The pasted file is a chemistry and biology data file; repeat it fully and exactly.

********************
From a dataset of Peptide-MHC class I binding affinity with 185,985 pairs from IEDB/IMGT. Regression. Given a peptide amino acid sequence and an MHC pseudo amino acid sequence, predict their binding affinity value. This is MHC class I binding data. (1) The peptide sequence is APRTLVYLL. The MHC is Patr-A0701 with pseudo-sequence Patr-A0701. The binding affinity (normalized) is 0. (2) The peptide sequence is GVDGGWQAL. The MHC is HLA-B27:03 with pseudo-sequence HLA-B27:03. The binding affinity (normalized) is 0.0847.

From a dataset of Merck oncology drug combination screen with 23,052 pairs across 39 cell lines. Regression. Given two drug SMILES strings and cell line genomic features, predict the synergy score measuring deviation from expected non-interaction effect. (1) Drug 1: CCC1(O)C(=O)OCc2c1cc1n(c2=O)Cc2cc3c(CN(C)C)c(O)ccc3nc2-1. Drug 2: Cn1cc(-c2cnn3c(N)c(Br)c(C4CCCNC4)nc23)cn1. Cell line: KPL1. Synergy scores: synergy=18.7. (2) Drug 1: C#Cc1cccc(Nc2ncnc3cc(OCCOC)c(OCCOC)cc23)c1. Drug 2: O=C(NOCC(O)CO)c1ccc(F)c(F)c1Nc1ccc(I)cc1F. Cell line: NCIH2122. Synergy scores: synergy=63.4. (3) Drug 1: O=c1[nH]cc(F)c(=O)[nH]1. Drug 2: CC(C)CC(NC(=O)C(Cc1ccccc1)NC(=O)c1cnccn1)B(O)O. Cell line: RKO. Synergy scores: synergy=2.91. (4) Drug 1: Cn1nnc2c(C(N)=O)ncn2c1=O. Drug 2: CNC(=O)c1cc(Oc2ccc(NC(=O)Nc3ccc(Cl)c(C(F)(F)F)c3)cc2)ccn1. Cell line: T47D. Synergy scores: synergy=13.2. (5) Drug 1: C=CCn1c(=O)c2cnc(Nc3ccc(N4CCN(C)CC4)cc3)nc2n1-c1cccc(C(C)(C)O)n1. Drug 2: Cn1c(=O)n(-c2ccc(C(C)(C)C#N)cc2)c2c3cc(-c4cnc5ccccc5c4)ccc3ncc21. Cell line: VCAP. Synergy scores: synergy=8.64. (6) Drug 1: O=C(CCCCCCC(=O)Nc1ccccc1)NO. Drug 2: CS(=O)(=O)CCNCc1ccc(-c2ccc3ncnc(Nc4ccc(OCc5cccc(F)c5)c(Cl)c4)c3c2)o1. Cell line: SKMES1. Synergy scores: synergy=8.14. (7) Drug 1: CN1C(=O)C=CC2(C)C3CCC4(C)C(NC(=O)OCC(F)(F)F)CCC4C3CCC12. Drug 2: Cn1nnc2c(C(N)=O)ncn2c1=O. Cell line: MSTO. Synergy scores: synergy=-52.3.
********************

From a dataset of Peptide-MHC class I binding affinity with 185,985 pairs from IEDB/IMGT. Regression. Given a peptide amino acid sequence and an MHC pseudo amino acid sequence, predict their binding affinity value. This is MHC class I binding data. (1) The peptide sequence is APRTLVYLL. The MHC is Patr-A0701 with pseudo-sequence Patr-A0701. The binding affinity (normalized) is 0. (2) The peptide sequence is GVDGGWQAL. The MHC is HLA-B27:03 with pseudo-sequence HLA-B27:03. The binding affinity (normalized) is 0.0847.

From a dataset of Merck oncology drug combination screen with 23,052 pairs across 39 cell lines. Regression. Given two drug SMILES strings and cell line genomic features, predict the synergy score measuring deviation from expected non-interaction effect. (1) Drug 1: CCC1(O)C(=O)OCc2c1cc1n(c2=O)Cc2cc3c(CN(C)C)c(O)ccc3nc2-1. Drug 2: Cn1cc(-c2cnn3c(N)c(Br)c(C4CCCNC4)nc23)cn1. Cell line: KPL1. Synergy scores: synergy=18.7. (2) Drug 1: C#Cc1cccc(Nc2ncnc3cc(OCCOC)c(OCCOC)cc23)c1. Drug 2: O=C(NOCC(O)CO)c1ccc(F)c(F)c1Nc1ccc(I)cc1F. Cell line: NCIH2122. Synergy scores: synergy=63.4. (3) Drug 1: O=c1[nH]cc(F)c(=O)[nH]1. Drug 2: CC(C)CC(NC(=O)C(Cc1ccccc1)NC(=O)c1cnccn1)B(O)O. Cell line: RKO. Synergy scores: synergy=2.91. (4) Drug 1: Cn1nnc2c(C(N)=O)ncn2c1=O. Drug 2: CNC(=O)c1cc(Oc2ccc(NC(=O)Nc3ccc(Cl)c(C(F)(F)F)c3)cc2)ccn1. Cell line: T47D. Synergy scores: synergy=13.2. (5) Drug 1: C=CCn1c(=O)c2cnc(Nc3ccc(N4CCN(C)CC4)cc3)nc2n1-c1cccc(C(C)(C)O)n1. Drug 2: Cn1c(=O)n(-c2ccc(C(C)(C)C#N)cc2)c2c3cc(-c4cnc5ccccc5c4)ccc3ncc21. Cell line: VCAP. Synergy scores: synergy=8.64. (6) Drug 1: O=C(CCCCCCC(=O)Nc1ccccc1)NO. Drug 2: CS(=O)(=O)CCNCc1ccc(-c2ccc3ncnc(Nc4ccc(OCc5cccc(F)c5)c(Cl)c4)c3c2)o1. Cell line: SKMES1. Synergy scores: synergy=8.14. (7) Drug 1: CN1C(=O)C=CC2(C)C3CCC4(C)C(NC(=O)OCC(F)(F)F)CCC4C3CCC12. Drug 2: Cn1nnc2c(C(N)=O)ncn2c1=O. Cell line: MSTO. Synergy scores: synergy=-52.3.